Armor: March 19, 2001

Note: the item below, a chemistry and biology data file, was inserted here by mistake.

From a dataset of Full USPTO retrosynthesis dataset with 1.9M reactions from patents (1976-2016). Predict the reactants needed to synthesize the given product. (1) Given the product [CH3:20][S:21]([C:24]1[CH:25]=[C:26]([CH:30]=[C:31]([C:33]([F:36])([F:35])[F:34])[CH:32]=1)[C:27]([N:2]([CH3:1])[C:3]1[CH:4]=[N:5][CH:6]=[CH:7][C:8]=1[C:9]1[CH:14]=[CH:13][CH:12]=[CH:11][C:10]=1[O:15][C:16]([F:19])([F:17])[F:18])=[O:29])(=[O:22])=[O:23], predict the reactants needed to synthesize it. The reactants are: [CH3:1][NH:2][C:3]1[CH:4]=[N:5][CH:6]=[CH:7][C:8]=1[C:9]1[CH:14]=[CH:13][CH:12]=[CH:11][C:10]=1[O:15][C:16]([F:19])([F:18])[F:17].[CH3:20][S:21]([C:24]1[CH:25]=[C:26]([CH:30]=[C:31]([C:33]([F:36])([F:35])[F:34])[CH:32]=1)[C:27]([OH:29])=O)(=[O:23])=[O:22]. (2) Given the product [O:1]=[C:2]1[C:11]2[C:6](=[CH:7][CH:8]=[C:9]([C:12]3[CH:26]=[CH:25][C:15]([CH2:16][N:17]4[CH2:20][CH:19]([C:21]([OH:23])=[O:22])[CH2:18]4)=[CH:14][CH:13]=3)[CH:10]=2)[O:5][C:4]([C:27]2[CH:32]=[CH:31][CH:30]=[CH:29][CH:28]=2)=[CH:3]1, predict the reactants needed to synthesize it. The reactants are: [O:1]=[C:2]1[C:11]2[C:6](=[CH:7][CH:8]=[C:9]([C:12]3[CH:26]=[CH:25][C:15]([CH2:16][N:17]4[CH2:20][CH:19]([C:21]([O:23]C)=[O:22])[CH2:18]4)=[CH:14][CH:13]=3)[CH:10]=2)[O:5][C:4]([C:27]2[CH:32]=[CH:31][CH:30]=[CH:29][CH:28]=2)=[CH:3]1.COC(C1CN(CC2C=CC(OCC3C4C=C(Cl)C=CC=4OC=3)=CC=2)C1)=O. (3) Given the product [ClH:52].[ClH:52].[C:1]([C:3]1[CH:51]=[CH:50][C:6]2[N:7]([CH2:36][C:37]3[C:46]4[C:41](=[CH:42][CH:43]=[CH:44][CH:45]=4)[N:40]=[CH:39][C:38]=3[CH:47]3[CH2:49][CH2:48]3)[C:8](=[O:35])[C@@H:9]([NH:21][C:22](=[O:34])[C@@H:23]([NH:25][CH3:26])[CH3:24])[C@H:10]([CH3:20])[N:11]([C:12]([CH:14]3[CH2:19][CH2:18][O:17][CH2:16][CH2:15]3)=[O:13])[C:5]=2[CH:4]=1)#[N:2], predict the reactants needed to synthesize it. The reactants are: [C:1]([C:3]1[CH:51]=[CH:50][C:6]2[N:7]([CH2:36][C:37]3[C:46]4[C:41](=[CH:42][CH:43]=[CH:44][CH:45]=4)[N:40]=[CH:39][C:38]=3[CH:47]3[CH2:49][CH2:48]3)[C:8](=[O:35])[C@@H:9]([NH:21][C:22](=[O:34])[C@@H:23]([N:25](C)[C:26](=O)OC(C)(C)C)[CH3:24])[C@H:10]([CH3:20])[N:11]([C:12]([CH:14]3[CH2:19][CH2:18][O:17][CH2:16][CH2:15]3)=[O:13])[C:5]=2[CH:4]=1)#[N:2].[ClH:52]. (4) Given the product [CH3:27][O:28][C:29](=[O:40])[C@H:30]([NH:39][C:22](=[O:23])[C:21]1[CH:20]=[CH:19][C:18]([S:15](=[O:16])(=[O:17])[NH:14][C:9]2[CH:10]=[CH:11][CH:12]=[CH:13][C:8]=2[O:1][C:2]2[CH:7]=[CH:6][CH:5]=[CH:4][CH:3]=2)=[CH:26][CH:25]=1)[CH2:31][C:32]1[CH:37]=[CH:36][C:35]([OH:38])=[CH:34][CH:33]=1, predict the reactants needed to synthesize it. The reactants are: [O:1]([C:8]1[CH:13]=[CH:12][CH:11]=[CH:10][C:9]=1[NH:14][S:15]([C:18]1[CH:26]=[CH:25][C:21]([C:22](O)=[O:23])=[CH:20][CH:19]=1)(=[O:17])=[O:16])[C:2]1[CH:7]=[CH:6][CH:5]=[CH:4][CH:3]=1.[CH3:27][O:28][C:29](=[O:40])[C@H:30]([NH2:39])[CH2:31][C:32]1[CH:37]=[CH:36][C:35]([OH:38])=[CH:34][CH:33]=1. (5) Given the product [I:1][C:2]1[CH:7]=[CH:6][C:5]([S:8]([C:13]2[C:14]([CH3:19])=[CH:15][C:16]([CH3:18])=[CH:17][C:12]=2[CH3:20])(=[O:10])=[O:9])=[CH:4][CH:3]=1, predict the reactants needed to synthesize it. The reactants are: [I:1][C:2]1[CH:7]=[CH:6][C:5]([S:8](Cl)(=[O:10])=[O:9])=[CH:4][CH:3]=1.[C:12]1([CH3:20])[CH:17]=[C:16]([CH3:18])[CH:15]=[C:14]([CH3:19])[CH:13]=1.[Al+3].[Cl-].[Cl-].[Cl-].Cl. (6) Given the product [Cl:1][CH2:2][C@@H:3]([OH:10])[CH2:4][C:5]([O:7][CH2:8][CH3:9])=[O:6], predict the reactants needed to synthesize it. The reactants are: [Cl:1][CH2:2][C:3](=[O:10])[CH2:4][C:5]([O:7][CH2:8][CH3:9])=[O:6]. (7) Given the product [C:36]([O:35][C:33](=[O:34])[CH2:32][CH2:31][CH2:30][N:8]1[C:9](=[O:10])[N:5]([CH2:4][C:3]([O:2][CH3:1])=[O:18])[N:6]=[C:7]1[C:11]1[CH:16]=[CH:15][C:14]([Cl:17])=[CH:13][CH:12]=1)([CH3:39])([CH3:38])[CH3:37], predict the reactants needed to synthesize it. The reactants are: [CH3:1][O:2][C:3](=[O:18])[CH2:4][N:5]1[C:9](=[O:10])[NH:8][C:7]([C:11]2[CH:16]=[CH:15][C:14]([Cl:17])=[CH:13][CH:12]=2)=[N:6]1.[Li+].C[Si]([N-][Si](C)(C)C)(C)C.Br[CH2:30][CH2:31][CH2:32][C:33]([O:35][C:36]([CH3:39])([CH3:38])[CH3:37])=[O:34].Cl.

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The US Army's Armor Branch is giving a frosty welcome to the idea of giving up M1 tanks for LAV armored cars. According to spokesmen from the infantry branch, the armor should use these lighter vehicles so that they can be quickly transported to a theater of war and provide armored support for the infantry. The Armor Branch, however, points out serious problems with this theory. Simply put, LAVs cannot survive in combat against tanks and major armor-killing systems. If it is a choice between an LAV that arrived on time and a tank that did not arrive on time, the Armor Branch points out that it would be better not to be there at all. If the first tanks to arrive in the Gulf War had instead been LAVs, they could not have stopped attacks by Iraqi T-55s and T-62s. As such, the problem is not getting light vehicles to the battle, but to figure out a way to get heavy tanks to the battle faster. That might mean more cargo planes, new dirigibles, or high-speed ships. The tankers point out the painful lessons of WWII. The Army lost 900 Sherman tanks between 6 June and 14 August 1944. (Shermans had about the same armor as the LAV, and faced less of a threat than the US would face in many theaters today.) While the loss of 900 vehicles and a few thousand crewmen were bad enough in World War II, such losses would be unsustainable today.--Stephen V Cole

 


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